The Closing of the Western Mind: The Rise of Faith and the Fall of Reason
A radical and powerful reappraisal of the impact of Constantine’s adoption of Christianity on the later Roman world, and on the subsequent development both of Christianity and of Western civilization.
When the Emperor Contstantine converted to Christianity in 368 AD, he changed the course of European history in ways that continue to have repercussions to the present day. Adopting those aspects of the religion that suited his purposes, he turned Rome on a course from the relatively open, tolerant and pluralistic civilization of the Hellenistic world, towards a culture that was based on the rule of fixed authority, whether that of the Bible, or the writings of Ptolemy in astronomy and of Galen and Hippocrates in medicine. Only a thousand years later, with the advent of the Renaissance and the emergence of modern science, did Europe begin to free itself from the effects of Constantine's decision, yet the effects of his establishment of Christianity as a state religion remain with us, in many respects, today. Brilliantly wide-ranging and ambitious, this is a major work of history.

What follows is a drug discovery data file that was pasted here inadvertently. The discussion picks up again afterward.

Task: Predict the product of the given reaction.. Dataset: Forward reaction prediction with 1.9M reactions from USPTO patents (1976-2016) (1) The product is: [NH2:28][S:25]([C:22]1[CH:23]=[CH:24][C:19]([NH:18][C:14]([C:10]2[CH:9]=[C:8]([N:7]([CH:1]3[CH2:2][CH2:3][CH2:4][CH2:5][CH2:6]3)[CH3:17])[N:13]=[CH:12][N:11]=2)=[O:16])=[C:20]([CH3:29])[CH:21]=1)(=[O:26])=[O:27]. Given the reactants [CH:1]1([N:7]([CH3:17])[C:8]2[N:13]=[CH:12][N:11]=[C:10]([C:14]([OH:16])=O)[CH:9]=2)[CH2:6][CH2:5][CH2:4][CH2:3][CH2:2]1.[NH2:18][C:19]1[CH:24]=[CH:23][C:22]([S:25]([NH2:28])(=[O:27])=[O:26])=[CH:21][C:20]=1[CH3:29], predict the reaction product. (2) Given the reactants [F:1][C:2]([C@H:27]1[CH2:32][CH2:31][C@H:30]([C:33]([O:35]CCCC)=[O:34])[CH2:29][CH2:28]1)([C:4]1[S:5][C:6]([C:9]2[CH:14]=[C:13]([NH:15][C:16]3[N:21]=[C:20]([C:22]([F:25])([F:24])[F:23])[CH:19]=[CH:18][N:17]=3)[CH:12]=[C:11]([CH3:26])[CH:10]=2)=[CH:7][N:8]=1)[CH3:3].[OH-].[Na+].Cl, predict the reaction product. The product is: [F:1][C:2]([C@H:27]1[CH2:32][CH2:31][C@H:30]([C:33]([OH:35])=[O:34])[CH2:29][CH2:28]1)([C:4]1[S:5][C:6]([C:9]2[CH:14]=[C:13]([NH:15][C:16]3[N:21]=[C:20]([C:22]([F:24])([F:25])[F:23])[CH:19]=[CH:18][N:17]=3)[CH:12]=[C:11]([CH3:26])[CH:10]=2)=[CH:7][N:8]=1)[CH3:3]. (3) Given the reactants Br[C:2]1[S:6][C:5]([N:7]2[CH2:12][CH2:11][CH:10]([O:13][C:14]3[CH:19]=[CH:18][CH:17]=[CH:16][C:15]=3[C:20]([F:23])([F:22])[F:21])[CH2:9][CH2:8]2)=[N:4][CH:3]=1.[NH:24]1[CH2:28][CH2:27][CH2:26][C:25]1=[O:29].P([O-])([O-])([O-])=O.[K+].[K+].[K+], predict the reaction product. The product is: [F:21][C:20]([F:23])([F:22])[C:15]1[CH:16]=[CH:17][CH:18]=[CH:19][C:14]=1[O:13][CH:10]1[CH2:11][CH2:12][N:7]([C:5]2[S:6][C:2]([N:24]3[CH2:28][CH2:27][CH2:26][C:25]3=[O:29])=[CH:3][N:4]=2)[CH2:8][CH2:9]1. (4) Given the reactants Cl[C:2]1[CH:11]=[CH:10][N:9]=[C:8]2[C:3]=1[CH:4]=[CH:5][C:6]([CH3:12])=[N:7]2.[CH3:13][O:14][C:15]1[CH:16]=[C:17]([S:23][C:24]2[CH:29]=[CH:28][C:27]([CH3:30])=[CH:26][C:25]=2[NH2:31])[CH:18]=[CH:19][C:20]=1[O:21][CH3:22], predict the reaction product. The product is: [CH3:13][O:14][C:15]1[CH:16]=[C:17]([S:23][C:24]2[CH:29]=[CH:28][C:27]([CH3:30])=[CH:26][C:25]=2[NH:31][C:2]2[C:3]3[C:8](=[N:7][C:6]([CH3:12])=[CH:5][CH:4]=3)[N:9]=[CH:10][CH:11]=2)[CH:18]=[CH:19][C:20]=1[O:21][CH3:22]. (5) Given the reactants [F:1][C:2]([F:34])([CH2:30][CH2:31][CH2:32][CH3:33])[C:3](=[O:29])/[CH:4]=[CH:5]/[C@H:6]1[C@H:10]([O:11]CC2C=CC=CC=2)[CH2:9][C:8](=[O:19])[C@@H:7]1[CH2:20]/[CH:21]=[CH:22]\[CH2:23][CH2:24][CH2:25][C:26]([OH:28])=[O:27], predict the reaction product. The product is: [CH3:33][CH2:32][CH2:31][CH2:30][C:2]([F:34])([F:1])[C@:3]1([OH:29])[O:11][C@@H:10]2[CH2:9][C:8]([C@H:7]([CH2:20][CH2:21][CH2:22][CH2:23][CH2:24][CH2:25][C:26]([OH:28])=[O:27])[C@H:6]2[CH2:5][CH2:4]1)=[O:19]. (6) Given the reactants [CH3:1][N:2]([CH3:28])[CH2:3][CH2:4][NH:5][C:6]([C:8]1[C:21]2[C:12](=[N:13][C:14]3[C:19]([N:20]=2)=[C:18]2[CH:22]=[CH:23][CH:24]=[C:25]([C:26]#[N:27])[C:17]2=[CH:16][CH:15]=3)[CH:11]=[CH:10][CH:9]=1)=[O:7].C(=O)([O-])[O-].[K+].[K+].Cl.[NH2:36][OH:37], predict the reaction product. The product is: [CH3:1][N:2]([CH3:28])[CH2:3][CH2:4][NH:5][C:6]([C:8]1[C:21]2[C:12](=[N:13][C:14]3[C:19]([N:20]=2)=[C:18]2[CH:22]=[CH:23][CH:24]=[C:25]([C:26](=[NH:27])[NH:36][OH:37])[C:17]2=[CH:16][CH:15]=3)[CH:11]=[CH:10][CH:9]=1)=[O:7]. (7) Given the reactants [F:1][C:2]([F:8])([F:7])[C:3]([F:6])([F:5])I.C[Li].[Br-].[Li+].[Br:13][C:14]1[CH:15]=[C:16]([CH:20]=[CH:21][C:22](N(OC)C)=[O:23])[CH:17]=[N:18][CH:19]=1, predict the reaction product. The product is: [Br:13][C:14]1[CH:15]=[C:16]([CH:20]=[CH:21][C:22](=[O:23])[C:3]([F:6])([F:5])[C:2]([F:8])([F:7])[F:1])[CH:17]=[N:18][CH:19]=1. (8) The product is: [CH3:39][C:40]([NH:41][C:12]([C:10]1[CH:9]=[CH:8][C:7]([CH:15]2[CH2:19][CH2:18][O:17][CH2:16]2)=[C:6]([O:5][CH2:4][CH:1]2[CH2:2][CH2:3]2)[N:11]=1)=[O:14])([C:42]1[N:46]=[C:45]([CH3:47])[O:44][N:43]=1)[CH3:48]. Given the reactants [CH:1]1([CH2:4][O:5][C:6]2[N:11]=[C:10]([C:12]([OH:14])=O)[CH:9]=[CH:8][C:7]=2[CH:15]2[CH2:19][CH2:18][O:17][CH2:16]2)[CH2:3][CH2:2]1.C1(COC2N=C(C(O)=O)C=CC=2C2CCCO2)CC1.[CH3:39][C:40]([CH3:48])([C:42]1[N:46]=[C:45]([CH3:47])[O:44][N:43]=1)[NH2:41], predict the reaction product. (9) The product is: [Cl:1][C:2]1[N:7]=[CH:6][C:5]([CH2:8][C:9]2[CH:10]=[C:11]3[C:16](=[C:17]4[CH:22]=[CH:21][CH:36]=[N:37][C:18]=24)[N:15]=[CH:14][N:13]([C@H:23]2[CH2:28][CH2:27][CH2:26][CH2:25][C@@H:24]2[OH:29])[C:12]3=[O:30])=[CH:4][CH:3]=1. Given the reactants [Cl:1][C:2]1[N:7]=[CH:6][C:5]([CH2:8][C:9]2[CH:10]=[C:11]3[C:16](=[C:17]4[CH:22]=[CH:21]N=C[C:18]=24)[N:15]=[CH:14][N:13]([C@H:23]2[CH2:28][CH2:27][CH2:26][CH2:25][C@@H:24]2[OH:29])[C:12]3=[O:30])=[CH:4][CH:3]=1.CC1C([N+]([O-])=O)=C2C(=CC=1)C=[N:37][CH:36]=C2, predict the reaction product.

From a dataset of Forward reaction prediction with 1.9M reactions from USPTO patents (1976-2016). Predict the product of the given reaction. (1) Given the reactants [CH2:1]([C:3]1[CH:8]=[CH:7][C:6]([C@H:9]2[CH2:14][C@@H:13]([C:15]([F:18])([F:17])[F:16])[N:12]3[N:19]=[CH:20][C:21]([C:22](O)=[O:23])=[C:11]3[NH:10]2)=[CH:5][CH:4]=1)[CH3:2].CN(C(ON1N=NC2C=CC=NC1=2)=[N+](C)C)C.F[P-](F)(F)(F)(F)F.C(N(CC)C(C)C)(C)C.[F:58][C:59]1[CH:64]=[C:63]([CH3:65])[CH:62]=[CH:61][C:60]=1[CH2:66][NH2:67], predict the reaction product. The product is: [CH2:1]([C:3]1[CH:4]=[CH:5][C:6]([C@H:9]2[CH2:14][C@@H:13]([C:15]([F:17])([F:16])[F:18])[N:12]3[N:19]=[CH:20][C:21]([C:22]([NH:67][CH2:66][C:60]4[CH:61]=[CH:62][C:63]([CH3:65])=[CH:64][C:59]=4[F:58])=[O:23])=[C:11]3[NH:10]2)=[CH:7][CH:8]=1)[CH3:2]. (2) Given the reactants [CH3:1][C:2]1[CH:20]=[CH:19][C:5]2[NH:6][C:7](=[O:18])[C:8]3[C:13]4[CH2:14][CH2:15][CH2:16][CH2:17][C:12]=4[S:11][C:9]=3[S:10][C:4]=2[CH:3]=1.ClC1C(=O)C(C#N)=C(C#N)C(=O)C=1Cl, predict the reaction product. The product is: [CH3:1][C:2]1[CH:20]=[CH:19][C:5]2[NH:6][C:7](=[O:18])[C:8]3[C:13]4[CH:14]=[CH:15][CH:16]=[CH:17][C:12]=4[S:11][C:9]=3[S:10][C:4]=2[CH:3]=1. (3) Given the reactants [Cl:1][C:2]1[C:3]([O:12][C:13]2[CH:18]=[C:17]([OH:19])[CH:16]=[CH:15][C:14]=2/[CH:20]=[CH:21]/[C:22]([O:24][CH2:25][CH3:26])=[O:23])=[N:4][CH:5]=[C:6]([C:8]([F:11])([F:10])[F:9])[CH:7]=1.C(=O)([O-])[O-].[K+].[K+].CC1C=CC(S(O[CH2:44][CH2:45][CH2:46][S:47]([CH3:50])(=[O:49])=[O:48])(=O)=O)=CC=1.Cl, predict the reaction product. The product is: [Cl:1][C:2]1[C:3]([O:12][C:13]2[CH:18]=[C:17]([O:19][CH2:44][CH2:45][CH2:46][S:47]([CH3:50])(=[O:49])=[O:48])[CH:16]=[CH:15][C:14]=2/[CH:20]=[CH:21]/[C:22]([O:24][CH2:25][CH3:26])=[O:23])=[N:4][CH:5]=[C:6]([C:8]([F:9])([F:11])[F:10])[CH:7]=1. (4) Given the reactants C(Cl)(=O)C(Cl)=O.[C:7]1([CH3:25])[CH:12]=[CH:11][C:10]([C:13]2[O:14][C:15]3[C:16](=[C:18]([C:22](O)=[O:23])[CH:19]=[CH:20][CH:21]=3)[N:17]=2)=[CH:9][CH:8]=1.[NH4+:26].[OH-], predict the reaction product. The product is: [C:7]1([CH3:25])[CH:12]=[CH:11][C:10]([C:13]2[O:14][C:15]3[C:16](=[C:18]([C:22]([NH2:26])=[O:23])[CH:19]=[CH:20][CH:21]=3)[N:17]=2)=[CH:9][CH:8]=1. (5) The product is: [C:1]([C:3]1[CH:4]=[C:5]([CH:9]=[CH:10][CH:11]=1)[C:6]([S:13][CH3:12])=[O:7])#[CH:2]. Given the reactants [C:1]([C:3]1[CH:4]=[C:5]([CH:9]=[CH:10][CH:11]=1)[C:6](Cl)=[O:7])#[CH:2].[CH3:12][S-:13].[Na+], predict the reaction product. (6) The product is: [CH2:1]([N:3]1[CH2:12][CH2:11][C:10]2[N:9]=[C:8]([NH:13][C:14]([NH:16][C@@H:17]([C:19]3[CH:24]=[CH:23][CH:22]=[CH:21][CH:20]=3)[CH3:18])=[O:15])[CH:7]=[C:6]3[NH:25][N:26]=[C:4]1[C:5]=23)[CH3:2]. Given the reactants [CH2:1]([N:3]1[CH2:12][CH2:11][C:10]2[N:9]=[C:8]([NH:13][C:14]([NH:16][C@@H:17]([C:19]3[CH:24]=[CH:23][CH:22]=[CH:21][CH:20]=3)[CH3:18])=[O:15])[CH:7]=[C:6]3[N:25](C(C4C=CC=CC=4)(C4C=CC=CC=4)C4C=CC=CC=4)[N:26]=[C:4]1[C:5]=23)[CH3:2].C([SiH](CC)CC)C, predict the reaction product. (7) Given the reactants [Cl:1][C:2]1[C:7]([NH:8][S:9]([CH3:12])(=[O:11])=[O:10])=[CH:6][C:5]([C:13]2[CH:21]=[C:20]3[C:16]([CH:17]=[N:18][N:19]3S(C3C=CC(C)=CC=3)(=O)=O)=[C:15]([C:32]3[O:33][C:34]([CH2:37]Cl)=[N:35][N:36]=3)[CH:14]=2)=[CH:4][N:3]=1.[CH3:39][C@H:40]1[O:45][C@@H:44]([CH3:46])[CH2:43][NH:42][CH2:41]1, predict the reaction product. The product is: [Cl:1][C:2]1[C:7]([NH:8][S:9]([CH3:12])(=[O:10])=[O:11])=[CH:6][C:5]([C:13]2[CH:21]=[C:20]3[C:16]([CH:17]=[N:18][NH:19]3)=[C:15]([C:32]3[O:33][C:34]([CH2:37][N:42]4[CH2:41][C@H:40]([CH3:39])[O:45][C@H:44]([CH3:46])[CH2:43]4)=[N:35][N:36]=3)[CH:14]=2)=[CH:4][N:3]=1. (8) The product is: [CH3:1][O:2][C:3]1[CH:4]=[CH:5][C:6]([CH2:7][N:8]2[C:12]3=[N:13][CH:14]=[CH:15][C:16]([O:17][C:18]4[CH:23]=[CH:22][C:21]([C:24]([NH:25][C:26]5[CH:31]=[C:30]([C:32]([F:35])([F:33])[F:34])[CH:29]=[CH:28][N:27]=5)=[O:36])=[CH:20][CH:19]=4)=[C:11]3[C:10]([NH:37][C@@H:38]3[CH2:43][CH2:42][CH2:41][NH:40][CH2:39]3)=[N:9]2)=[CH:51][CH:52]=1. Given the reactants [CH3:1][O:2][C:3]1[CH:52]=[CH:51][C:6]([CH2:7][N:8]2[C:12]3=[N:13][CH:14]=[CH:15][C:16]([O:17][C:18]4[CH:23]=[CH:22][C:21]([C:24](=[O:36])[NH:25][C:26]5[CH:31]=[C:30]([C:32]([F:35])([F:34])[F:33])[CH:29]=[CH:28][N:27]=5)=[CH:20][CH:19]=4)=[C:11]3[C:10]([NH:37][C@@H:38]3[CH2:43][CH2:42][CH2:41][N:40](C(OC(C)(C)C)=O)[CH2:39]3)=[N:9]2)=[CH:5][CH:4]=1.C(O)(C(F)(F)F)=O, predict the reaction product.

From the Trade Paperback edition.
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Review: The Closing of the Western Mind: The Rise of Faith & the Fall of ReasonUser Review - Goodreads
from the start, the title, Freeman shows that he starts with a premise, and pursued looking for something to support only that idea. he wants to believe that he is objective and that his premise is ...
Review: The Closing of the Western Mind: The Rise of Faith & the Fall of ReasonUser Review - Alice - Goodreads
An engaging look at the political and social context in which Christianity emerged, if not a comprehensive one. It doesn't do much to engage with the philosophy, however, and though I'm too far ... Read full review
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